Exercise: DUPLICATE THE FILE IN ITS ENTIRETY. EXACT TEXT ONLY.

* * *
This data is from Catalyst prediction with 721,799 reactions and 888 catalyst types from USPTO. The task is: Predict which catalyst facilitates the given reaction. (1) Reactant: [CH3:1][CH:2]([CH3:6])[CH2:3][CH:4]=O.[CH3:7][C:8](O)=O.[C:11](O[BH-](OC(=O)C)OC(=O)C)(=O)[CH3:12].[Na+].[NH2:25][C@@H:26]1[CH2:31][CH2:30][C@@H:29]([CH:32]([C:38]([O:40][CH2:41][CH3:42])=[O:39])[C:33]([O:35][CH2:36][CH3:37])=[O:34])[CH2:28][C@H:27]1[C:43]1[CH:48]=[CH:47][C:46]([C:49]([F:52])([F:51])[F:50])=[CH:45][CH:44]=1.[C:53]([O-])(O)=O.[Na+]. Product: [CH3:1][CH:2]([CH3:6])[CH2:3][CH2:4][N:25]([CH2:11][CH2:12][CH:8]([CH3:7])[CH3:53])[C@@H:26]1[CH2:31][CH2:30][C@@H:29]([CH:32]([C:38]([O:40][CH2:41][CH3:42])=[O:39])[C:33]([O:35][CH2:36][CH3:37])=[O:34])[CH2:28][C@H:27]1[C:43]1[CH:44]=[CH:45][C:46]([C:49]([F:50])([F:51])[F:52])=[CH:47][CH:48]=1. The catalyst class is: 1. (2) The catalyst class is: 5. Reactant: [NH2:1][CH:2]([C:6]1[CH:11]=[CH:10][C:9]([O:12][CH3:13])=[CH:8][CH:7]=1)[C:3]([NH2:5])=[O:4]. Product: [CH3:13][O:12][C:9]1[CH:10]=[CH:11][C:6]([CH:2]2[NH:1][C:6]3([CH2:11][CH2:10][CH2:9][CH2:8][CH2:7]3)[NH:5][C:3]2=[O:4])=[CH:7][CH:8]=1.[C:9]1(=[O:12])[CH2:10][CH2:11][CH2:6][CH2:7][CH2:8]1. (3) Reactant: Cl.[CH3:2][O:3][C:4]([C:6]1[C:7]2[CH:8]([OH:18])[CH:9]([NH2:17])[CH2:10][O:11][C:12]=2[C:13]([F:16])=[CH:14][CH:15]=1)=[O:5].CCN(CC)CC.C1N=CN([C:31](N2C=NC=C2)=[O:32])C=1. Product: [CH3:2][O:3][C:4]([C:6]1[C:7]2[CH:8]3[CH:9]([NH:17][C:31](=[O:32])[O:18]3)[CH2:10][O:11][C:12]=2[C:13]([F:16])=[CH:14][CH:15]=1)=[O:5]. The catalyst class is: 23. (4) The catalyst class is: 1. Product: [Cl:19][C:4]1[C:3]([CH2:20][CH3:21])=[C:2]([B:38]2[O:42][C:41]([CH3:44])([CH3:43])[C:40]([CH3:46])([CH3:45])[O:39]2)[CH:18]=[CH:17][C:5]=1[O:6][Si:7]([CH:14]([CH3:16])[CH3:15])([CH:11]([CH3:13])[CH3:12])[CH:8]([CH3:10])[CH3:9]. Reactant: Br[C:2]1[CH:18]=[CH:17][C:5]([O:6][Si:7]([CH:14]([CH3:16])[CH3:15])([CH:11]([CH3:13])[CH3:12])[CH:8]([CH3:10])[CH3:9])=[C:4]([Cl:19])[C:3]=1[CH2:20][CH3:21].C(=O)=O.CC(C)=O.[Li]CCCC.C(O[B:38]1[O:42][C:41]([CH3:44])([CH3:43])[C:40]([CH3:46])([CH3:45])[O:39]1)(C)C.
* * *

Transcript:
This data is from Catalyst prediction with 721,799 reactions and 888 catalyst types from USPTO. The task is: Predict which catalyst facilitates the given reaction. (1) Reactant: [CH3:1][CH:2]([CH3:6])[CH2:3][CH:4]=O.[CH3:7][C:8](O)=O.[C:11](O[BH-](OC(=O)C)OC(=O)C)(=O)[CH3:12].[Na+].[NH2:25][C@@H:26]1[CH2:31][CH2:30][C@@H:29]([CH:32]([C:38]([O:40][CH2:41][CH3:42])=[O:39])[C:33]([O:35][CH2:36][CH3:37])=[O:34])[CH2:28][C@H:27]1[C:43]1[CH:48]=[CH:47][C:46]([C:49]([F:52])([F:51])[F:50])=[CH:45][CH:44]=1.[C:53]([O-])(O)=O.[Na+]. Product: [CH3:1][CH:2]([CH3:6])[CH2:3][CH2:4][N:25]([CH2:11][CH2:12][CH:8]([CH3:7])[CH3:53])[C@@H:26]1[CH2:31][CH2:30][C@@H:29]([CH:32]([C:38]([O:40][CH2:41][CH3:42])=[O:39])[C:33]([O:35][CH2:36][CH3:37])=[O:34])[CH2:28][C@H:27]1[C:43]1[CH:44]=[CH:45][C:46]([C:49]([F:50])([F:51])[F:52])=[CH:47][CH:48]=1. The catalyst class is: 1. (2) The catalyst class is: 5. Reactant: [NH2:1][CH:2]([C:6]1[CH:11]=[CH:10][C:9]([O:12][CH3:13])=[CH:8][CH:7]=1)[C:3]([NH2:5])=[O:4]. Product: [CH3:13][O:12][C:9]1[CH:10]=[CH:11][C:6]([CH:2]2[NH:1][C:6]3([CH2:11][CH2:10][CH2:9][CH2:8][CH2:7]3)[NH:5][C:3]2=[O:4])=[CH:7][CH:8]=1.[C:9]1(=[O:12])[CH2:10][CH2:11][CH2:6][CH2:7][CH2:8]1. (3) Reactant: Cl.[CH3:2][O:3][C:4]([C:6]1[C:7]2[CH:8]([OH:18])[CH:9]([NH2:17])[CH2:10][O:11][C:12]=2[C:13]([F:16])=[CH:14][CH:15]=1)=[O:5].CCN(CC)CC.C1N=CN([C:31](N2C=NC=C2)=[O:32])C=1. Product: [CH3:2][O:3][C:4]([C:6]1[C:7]2[CH:8]3[CH:9]([NH:17][C:31](=[O:32])[O:18]3)[CH2:10][O:11][C:12]=2[C:13]([F:16])=[CH:14][CH:15]=1)=[O:5]. The catalyst class is: 23. (4) The catalyst class is: 1. Product: [Cl:19][C:4]1[C:3]([CH2:20][CH3:21])=[C:2]([B:38]2[O:42][C:41]([CH3:44])([CH3:43])[C:40]([CH3:46])([CH3:45])[O:39]2)[CH:18]=[CH:17][C:5]=1[O:6][Si:7]([CH:14]([CH3:16])[CH3:15])([CH:11]([CH3:13])[CH3:12])[CH:8]([CH3:10])[CH3:9]. Reactant: Br[C:2]1[CH:18]=[CH:17][C:5]([O:6][Si:7]([CH:14]([CH3:16])[CH3:15])([CH:11]([CH3:13])[CH3:12])[CH:8]([CH3:10])[CH3:9])=[C:4]([Cl:19])[C:3]=1[CH2:20][CH3:21].C(=O)=O.CC(C)=O.[Li]CCCC.C(O[B:38]1[O:42][C:41]([CH3:44])([CH3:43])[C:40]([CH3:46])([CH3:45])[O:39]1)(C)C.